4. 4. Candidate facilityDemand source (model) Route 2 Route 1 Figure 3 Routes and Sub-tours An instance of this model can be stored in a matrix or table (Figure 4). The objective occupies one row. The first set of constraints occupies n rows (where n is the number of cities). The second set of constraints occupies n rows too. The third set of constraints occupies 2n -2 rows. Although models exist that limit the number of constraints that eliminate sub-tours to O(n2 ) or to the square of the number of cities such as the model by Miller, Tucker and Zemlin (as cited in Garfinkel, 1959, p. 27), it may be worthwhile to relax the sub-tour constraints and present several solutions to the user for inspection even if the solutions have sub-tours. Objective: Min ∑∑∈ ∈Vi Vj ijij Xc Constraints: ∑≠ = ij ijX 1 Vi ∈ ∑≠ = ji ijX 1 Vj ∈ ∑∑∈ ∈ −≤ Si Sj ij SX 1 VS ⊂∀ 3 Figure 4 TSP Model and Matrix Therefore, an interactive decision support system for locating facilities may be useful. The challenge is to describe an interactive system that a user can use to define location problems, to specify data or the sources of data, and to inspect alternative solutions. The requirements of the system should include the types of user interactions, the breadth and depth of location problems supported, computing technologies, and information practices. Methods/Approaches Here is a proposed system architecture (Figure 5). A user can manage models and problem instances through an intermediate structure or configuration. Through this configuration, a user can select a model, specify data or data sources, create instances of a model, and generate solutions. A user should also be able to manage the solutions as well. 1 c− 1 1 1A 2A 3A I 1−S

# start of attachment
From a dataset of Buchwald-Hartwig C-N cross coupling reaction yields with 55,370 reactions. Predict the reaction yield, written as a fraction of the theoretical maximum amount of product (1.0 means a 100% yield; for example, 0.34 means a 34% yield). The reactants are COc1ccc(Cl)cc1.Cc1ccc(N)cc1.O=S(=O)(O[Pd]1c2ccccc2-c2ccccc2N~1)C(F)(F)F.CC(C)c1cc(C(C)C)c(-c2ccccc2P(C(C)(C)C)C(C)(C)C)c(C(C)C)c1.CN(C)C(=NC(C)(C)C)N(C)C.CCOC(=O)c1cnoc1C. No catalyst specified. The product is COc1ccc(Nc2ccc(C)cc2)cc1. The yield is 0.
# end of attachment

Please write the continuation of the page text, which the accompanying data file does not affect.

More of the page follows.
5. 5. Model Solutions Model Instance User Manage Solutions Lp_solve Generate Solutions Manage Model Configuration Generate Instance Data Facility Location DSS Figure 5 Facility Location DSS Architecture Part of the challenge in developing an interactive decision support system for facility location is to specify how to generate alternative solutions. There are situations when the solution to a problem does not have an alternate solution, or there may be too many alternate solutions. In the former case, an alternate solution should be defined in terms of a solution from another, acceptable model. In the latter case, a subset of the set of alternate solutions should be created so that the number of solutions is more manageable. In both cases, the alternative solutions should be meaningful. The approach considered here is to provide a generic set of mathematical models as a starting point (also called model templates) for users to create model instances: the maximum covering location problem (Daskin 1995) and the p-centre problem (Daskin 1995). These models were chosen because 1) they are two of the most fundamental models used in facility location (Daskin 1995) and 2) they can be configured to generate instances of other types of models such as the set covering problem (Daskin 1995; Williams 1999). For the model instance that a user will eventually generate, a user should be able to select which objective function to optimize, what type of optimization to perform (minimization or maximization), and which combination of constraints (or objective functions) to include in the model instance to be created. These imply that a user will be able to restrict or multiply the number of potential solutions. Configuring a model template to produce a model instance can be applied to generating alternate solutions. After creating an initial model instance, the model template can be configured to produce another model instance. The challenge in this case would be to generate a model instance that is similar to the previous model instance or acceptable to the user as a substitute without prompting the user for input. 4